Our cut is copied from an engraving exhibiting it as in Pope's era. He purchased this house in 1715, and removed to it with his parents from Binfield. The high road from Twickenham to Teddington passed in front of the house, and the small piece of ground at the back, toward the Thames, was all the garden Pope could command without crossing the road, where the large garden was situated; he accordingly formed a tunnel beneath the road, and, decorating it with spars, it became "the grotto", so celebrated by his friends, and so ably described by himself, and immortalized by the verse he wrote for it. He had little care for money, and as he made more than he wanted for necessity, he spent it in continually improving his house and garden. Speaking of this once to Spence, he said,
"I never save anything, unless I meet with such a pressing case as is an absolute demand upon me; then I retrench fifty pounds or so from my own expenses. As, for instance, had such a thing happened this year, then I would not have built my two summer-houses."
His half-sister, Mrs. Racket, once said to the same person,
"It is most certain that nobody ever loved money so little as my brother."
He died at Twickenham in 1744, and was buried in the church, with his father and mother. After his death the house was sold to Sir William Stanhope, who added new wings to it, enlarged the gardens, and formed a second subterranean passage. His daughter marrying the Right Hon. Welborec Ellis (afterwards Lord Mendip), the estate passed into his hands, and he guarded with jealous care every relic of Pope. At his death Sir John Brisco succeeded to the ownership; and when he died it was unfortunately purchased by the Baroness Howe, in 1807, who at once ordered it to be destroyed, and erected a new mansion at the distance of a hundred yards from the site.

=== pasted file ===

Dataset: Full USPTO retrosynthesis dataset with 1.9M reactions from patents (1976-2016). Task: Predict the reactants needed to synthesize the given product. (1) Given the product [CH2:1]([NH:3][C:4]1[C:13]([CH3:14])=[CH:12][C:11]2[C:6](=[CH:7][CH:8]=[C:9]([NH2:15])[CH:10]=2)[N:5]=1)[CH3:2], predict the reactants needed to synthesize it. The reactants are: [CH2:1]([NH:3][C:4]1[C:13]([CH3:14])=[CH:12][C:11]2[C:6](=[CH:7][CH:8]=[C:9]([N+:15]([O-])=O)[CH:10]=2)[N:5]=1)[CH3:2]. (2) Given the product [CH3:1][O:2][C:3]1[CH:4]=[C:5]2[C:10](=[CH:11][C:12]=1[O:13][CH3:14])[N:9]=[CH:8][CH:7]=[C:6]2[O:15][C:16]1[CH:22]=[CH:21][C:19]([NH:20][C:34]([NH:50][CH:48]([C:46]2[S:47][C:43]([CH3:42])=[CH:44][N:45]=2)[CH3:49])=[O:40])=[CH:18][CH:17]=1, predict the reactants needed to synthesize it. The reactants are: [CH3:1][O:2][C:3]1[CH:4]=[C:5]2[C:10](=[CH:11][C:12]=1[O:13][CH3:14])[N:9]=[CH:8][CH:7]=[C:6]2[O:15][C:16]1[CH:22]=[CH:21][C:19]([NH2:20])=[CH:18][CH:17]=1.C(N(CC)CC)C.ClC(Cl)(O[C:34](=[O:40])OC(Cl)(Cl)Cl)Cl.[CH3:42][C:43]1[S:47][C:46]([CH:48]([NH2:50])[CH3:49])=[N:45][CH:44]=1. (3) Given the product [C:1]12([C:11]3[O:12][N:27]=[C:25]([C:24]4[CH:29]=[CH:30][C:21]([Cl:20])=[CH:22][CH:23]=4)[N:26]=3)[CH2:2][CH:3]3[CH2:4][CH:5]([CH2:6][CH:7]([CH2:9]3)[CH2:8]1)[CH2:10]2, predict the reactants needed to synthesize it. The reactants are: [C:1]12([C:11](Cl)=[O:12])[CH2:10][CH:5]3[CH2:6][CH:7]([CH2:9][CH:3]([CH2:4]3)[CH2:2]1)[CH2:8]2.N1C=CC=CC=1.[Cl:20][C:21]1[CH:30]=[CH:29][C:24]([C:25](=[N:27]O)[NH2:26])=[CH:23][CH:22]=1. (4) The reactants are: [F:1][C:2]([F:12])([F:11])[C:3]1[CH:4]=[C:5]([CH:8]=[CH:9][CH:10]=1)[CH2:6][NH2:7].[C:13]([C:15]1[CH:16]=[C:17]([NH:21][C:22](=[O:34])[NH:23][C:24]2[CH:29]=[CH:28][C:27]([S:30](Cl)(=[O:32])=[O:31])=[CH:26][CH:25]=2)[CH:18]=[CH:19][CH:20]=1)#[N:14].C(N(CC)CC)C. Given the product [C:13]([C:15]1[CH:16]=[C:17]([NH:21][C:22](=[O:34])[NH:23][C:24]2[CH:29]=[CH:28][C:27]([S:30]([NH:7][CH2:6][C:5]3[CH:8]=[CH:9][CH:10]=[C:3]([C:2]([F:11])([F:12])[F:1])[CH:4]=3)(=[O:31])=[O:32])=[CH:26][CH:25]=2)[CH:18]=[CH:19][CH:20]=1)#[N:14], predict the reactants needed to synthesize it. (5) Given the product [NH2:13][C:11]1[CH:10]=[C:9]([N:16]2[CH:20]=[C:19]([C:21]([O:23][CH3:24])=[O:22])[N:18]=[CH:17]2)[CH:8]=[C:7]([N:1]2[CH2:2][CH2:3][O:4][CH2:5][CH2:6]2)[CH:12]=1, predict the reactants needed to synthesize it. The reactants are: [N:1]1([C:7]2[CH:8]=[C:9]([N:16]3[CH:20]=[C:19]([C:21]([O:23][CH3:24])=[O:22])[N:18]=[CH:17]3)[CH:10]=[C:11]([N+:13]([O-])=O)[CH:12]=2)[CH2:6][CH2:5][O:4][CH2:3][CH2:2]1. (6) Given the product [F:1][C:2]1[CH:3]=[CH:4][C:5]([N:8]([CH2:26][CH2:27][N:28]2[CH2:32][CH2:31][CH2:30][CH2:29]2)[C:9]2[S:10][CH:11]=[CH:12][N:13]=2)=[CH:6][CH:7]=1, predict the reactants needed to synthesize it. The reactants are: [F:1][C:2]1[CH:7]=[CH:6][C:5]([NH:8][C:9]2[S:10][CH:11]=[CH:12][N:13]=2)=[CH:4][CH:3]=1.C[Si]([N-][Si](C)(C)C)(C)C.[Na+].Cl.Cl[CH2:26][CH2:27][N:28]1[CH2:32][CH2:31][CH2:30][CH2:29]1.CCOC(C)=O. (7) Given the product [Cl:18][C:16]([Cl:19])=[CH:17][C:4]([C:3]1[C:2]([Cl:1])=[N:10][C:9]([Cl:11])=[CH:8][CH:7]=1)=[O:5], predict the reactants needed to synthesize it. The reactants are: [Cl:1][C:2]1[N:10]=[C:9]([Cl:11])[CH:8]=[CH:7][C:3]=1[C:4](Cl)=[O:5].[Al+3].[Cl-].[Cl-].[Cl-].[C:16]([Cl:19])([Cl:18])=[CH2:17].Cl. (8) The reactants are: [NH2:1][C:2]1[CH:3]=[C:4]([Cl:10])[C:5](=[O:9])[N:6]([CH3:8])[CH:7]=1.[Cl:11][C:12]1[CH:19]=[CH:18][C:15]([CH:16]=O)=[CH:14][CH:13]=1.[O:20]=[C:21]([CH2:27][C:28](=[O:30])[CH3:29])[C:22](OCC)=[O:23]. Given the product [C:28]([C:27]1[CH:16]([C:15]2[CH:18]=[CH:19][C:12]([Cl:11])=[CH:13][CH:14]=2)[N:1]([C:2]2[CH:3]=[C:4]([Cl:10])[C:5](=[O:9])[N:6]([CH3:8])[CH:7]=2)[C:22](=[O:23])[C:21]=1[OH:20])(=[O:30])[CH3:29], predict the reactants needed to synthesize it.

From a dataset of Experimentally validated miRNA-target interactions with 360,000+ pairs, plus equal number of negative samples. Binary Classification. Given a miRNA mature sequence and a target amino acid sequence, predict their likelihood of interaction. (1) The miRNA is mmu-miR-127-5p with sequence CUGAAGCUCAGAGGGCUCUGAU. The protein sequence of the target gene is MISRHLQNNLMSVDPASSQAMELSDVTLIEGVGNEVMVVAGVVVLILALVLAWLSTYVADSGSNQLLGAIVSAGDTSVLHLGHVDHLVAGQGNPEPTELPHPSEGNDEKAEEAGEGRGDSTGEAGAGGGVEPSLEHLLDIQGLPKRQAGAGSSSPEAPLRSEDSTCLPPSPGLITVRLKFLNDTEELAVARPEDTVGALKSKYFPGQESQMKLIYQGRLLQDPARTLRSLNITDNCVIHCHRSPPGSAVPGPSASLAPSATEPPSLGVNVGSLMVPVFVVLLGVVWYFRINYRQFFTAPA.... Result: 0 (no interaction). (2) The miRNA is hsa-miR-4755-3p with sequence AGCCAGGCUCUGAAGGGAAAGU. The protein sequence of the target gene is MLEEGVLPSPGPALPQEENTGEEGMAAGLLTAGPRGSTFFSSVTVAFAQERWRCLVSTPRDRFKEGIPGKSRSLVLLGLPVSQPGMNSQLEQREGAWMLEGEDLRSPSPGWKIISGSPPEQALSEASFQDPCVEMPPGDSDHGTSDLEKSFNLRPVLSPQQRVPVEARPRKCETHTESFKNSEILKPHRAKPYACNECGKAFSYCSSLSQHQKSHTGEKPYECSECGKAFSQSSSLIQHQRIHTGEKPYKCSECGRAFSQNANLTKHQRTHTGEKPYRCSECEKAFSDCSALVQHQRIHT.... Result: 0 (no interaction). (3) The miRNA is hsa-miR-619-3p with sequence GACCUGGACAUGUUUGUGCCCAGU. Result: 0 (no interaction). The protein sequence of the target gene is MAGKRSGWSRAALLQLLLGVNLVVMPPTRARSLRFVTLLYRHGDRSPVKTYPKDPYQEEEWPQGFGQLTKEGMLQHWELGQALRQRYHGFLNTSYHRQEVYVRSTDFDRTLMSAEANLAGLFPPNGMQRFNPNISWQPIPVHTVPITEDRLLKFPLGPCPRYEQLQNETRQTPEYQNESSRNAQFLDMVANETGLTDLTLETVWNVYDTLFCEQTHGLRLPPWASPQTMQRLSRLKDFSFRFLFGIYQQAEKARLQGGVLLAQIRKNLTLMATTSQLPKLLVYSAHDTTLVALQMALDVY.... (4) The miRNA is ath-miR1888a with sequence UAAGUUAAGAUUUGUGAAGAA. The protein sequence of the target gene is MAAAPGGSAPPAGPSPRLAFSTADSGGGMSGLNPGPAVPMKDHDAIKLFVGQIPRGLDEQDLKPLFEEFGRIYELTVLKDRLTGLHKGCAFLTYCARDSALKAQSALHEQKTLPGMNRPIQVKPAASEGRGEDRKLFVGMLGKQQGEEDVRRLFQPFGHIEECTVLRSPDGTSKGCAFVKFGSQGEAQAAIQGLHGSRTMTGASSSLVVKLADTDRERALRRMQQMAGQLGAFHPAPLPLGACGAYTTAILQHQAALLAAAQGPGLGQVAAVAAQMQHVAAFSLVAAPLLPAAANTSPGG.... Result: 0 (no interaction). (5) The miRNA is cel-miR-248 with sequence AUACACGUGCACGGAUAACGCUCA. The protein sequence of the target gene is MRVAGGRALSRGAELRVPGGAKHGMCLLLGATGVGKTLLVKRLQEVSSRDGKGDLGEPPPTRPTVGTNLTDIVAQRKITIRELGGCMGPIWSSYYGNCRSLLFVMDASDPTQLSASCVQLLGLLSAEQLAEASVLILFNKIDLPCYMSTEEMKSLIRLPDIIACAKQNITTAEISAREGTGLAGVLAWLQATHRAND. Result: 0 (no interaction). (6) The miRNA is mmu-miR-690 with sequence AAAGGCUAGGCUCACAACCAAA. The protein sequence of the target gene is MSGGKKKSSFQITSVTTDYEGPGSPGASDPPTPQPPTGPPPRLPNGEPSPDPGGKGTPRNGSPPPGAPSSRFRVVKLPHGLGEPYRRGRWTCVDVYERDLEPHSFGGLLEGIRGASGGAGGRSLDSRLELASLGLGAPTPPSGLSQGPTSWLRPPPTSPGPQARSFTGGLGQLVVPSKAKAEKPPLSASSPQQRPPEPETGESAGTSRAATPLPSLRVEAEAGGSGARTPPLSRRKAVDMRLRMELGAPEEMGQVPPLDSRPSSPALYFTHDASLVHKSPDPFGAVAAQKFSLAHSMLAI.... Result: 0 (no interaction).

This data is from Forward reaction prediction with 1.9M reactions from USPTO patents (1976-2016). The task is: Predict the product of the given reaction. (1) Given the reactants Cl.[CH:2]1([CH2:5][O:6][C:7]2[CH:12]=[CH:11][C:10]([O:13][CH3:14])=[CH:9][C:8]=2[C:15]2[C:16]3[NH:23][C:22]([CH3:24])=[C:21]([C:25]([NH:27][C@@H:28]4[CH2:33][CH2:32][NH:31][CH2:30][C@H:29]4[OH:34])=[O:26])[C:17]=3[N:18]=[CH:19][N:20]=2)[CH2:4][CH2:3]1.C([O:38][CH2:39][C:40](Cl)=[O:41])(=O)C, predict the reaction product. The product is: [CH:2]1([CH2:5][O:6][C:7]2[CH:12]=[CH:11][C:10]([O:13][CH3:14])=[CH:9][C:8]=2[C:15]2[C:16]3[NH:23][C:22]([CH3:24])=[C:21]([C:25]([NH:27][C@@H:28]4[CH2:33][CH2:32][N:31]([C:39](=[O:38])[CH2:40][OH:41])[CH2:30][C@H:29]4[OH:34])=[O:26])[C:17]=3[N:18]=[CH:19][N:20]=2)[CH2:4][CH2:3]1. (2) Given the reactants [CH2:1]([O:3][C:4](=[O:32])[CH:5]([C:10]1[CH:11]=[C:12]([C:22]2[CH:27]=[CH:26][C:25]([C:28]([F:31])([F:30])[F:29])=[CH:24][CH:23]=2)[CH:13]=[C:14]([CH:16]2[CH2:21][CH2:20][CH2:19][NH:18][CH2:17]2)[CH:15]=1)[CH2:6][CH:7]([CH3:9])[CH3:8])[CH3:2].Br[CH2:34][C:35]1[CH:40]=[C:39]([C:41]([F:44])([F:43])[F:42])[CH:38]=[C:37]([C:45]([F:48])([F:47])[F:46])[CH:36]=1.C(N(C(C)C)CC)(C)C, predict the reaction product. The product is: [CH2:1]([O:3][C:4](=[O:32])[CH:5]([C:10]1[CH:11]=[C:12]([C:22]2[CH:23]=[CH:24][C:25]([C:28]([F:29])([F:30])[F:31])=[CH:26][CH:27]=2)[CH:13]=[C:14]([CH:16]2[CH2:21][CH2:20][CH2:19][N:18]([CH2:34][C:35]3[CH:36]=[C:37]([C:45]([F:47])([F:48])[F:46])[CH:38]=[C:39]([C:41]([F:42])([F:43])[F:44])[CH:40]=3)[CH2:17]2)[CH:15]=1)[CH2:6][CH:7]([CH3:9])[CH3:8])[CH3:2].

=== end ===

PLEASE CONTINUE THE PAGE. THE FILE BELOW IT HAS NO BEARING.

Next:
Pope's taste in improving his house and gardens certainly induced a dissemination of taste in general by other imitations, and he led the way to modern ornamental gardening. His favourite work was his grotto, which he constantly amused himself by adorning, and was constantly fond of descanting upon in very glowing terms to all his friends. Warburton says that "the improvement of this grotto was the amusement of Pope's declining years". He has left an interesting description of it in a letter to his friend Blount, written in 1725. He says —